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A modern C coding guideline

Description

There are plenty of Coding Guidelines out there in the Web, but many of them have one fundamental flaw: they are old. They were written many years ago when C99 was very new or did not even exist yet. C99 is reasonably seasoned now and most of the compiler vendors have adopted it, and apart from very particular cases there is no reason anymore to advocate against C99. This guide lines have been heavily influenced by the following guides: Python's Style Guide for C Code, the JSF air vehicle C++ coding standard and some styles in the POSIX API (especially the naming conventions).

Definitions

The key words must, must not, required, shall, shall not, should, should not, recommended, may, and optional in this document are to be interpreted as described in RFC 2119.

C dialect

  1. The use of ISO C99 is recommended.
  2. The new C99 type boolshall be used on all logic operations and the fixed-size types like uint8_tshould be used whenever an exact size of a variable is required. For types with a minimum size requirement use types like uint_least8_t or uint_fast8_t. The new types do increase portability and can be easily redefined for compilers that do not support them.
  3. Proprietary compiler extensions should not be used.
  4. All function declarations and definitions must use full prototypes (i.e. specify the types of all arguments).
  5. C++ style // one-line comments may be used.
  6. The code must compile without compiler warnings. The warning level should be set on a reasonably strict level (e.g. -W -Wall and possibly -Werror with GCC).

Code Layout

  1. The code must be properly indented. It is recommended to indent with 4 spaces. Tab stops must not be used.
  2. Lines should be kept shorter than 120 characters.
  3. Lines should not end in white space. Trailing white spaces may be deleted automatically by other team members, and tend to lead to unnecessary changed lines in a file.
  4. Automatically expanded text (such as e.g. Version Control Keywords) should be kept to a minimum. They cause differences when comparing two source trees and can to generate conflicts when merging versions of the same file.
  5. A function definition should be kept in one line if the the function accepts one parameter. If the function accepts more than one parameter, then the function definition should be split, with the first parameter in the same line as the function name and each one of the following parameters on a separate line.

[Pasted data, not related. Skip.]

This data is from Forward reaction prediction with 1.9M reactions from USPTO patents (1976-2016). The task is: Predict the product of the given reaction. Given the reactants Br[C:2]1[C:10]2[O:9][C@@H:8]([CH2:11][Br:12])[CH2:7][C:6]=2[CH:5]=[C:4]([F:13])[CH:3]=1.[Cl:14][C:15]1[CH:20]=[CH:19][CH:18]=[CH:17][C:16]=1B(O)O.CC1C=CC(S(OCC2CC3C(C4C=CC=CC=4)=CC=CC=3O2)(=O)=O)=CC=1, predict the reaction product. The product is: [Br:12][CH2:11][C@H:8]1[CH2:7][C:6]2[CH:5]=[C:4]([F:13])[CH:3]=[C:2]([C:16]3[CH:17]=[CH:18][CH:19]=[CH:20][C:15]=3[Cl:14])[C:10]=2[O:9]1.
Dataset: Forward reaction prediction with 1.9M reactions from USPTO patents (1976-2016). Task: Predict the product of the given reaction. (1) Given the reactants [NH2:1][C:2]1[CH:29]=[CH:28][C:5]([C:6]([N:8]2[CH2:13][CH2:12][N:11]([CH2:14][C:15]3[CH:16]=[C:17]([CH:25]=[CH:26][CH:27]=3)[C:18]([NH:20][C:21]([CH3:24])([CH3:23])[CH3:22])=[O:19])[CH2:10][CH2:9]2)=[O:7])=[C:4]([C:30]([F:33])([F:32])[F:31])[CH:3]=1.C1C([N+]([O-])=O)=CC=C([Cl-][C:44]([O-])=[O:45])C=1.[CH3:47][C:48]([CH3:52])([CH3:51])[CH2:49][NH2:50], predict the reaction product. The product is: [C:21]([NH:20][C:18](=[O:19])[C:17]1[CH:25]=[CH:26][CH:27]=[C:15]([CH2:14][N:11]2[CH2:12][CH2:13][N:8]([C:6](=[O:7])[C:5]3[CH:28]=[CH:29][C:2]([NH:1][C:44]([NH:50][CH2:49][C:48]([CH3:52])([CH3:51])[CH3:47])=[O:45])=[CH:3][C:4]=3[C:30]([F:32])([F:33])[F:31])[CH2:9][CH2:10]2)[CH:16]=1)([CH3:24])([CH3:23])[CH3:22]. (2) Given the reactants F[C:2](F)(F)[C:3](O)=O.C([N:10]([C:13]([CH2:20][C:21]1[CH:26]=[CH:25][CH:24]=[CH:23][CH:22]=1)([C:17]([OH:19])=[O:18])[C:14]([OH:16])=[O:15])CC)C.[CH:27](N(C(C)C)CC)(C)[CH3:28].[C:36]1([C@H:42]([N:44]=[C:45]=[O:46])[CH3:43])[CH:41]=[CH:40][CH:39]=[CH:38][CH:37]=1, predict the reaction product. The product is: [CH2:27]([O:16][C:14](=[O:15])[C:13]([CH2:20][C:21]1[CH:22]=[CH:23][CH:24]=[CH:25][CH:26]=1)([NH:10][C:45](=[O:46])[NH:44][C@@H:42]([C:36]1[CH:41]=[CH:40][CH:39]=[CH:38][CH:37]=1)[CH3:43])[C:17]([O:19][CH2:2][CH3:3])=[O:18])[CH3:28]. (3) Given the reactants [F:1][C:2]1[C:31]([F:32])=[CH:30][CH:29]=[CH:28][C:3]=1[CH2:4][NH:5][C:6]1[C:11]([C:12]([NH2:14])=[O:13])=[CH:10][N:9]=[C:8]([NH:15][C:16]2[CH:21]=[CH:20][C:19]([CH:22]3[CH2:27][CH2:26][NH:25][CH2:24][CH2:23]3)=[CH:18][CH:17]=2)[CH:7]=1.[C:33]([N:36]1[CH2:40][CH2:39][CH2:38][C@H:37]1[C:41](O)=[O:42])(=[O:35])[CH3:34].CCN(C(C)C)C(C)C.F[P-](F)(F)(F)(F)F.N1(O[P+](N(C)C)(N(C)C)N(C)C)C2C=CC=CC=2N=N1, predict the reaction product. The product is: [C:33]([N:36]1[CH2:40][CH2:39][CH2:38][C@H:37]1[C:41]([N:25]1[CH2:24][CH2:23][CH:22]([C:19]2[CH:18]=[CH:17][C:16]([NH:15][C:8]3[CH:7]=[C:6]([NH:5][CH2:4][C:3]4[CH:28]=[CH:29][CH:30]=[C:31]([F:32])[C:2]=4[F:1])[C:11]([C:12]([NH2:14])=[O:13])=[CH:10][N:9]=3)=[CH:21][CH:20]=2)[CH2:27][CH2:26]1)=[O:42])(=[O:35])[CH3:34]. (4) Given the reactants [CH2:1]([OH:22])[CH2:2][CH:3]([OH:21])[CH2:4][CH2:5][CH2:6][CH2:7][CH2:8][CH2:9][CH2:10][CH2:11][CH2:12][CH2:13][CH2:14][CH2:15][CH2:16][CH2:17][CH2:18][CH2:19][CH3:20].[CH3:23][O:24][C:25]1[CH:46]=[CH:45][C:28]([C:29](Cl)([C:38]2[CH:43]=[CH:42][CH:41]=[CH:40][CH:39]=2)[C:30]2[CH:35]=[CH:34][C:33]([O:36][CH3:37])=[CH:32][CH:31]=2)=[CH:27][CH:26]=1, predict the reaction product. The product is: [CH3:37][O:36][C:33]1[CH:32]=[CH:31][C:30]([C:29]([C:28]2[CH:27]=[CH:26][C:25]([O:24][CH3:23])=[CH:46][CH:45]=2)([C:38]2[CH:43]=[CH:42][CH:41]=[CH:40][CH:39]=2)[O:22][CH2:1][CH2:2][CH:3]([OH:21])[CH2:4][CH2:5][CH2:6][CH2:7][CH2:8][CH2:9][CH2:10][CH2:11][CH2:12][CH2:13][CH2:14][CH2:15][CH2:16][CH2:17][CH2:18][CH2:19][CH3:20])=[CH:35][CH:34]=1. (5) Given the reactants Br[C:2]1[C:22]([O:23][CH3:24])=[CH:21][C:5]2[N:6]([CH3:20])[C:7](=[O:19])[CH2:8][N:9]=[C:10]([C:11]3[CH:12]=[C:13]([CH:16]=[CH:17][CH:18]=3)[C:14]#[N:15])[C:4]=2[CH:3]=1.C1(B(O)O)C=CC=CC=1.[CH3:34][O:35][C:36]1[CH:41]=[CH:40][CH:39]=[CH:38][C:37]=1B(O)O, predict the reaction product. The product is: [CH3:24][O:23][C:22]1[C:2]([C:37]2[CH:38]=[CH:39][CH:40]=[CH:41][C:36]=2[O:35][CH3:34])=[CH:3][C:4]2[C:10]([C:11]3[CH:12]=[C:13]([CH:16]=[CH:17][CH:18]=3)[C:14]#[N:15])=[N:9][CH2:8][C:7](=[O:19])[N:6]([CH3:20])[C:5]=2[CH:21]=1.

6. One space shall be placed between keywords like 'if', 'for', etc. and the following left parenthesis; no spaces inside the parenthesis, braces as shown:
    if (ptr != NULL)
    {
        ...
    }
    else
    {
        ...
    }
    
  7. The statements forming the body of an if, else, for, etc. shall always be enclosed in braces, even if the braces form an empty block.
  8. The return statement should not get redundant parentheses:
    return NULL;     // OK
    return (NULL);   // less readable
    
  9. Function and macro calls shall not contain space before the opening parenthesis no spaces inside the parenthesis, no spaces before commas, one space after each comma. e.g. foo(a, b, c);.
  10. Long lines should be split after commas in the outermost argument list. Continuation lines shall be indented appropriately.
  11. When breaking a long expression at a binary operator, put the operator at the end of the previous line, e.g.:
    if (type->tp_dictoffset != 0 &&
            base->tp_dictoffset == 0)
    {
        return 0;
    }
    
  12. Put blank lines around functions, structure definitions, and major sections inside functions.
  13. Comments shall go before the code they describe.
  14. All functions and variables should be declared static unless they are to be part of a published interface.
  15. External functions and variables must be declared in an appropriate header file. Use the external keyword only where necessary; it is not needed for function declarations and should be best avoided.

Naming conventions

  1. Identifiers shall be written in lowercase and should contain an underscore _ between words.
  2. Macros and enumeration identifiers shall be written in uppercase letters to distinguish them from normal identifiers. A notable exception to this rule are macros that behave like functions but cannot be expressed as static inline function. The assert() macro is an example.
  3. User defined types shall end with _t. Structures, enumerations and unions are marked by the struct, enum and union keywords and do not need additional markings. Instances (variables) of the types defined above don't have a suffix.
    typedef unsigned int counter_t;
    
    struct iq_data
    {
        int i;
        int q;
    };
    typedef struct iq_data iq_data_t;
    
    enum error
    {
        NO_ERROR,
        ERR_OUT_OF_MEM,
        ERR_NOT_IMPLEMENTED,
        ERR_NOCLUE,
    };
    
    counter_t count;
    iq_data_t a, b;
    enum error error;
    

Programming conventions

  1. Debug versions of the code should use the assert() macro extensively. This helps to spot some programming errors when they occur. In debug releases the program execution will halt on the wrong assertion, allowing the programmer to inspect local variables.
  2. Assertions shall not be used as error recovery or additional run-time checks. Release code must not contain any code related to assertions.
  3. A header file shall use include guards.
  4. Header files should include only the minimum set of .h files to compile it without warnings.
  5. Strong typing is highly recommended. Use size_t for objects that describe a length, define your own types for particular objects. This gives the compiler the opportunity to detect programming errors at compile time and will help you refactoring the code when needed.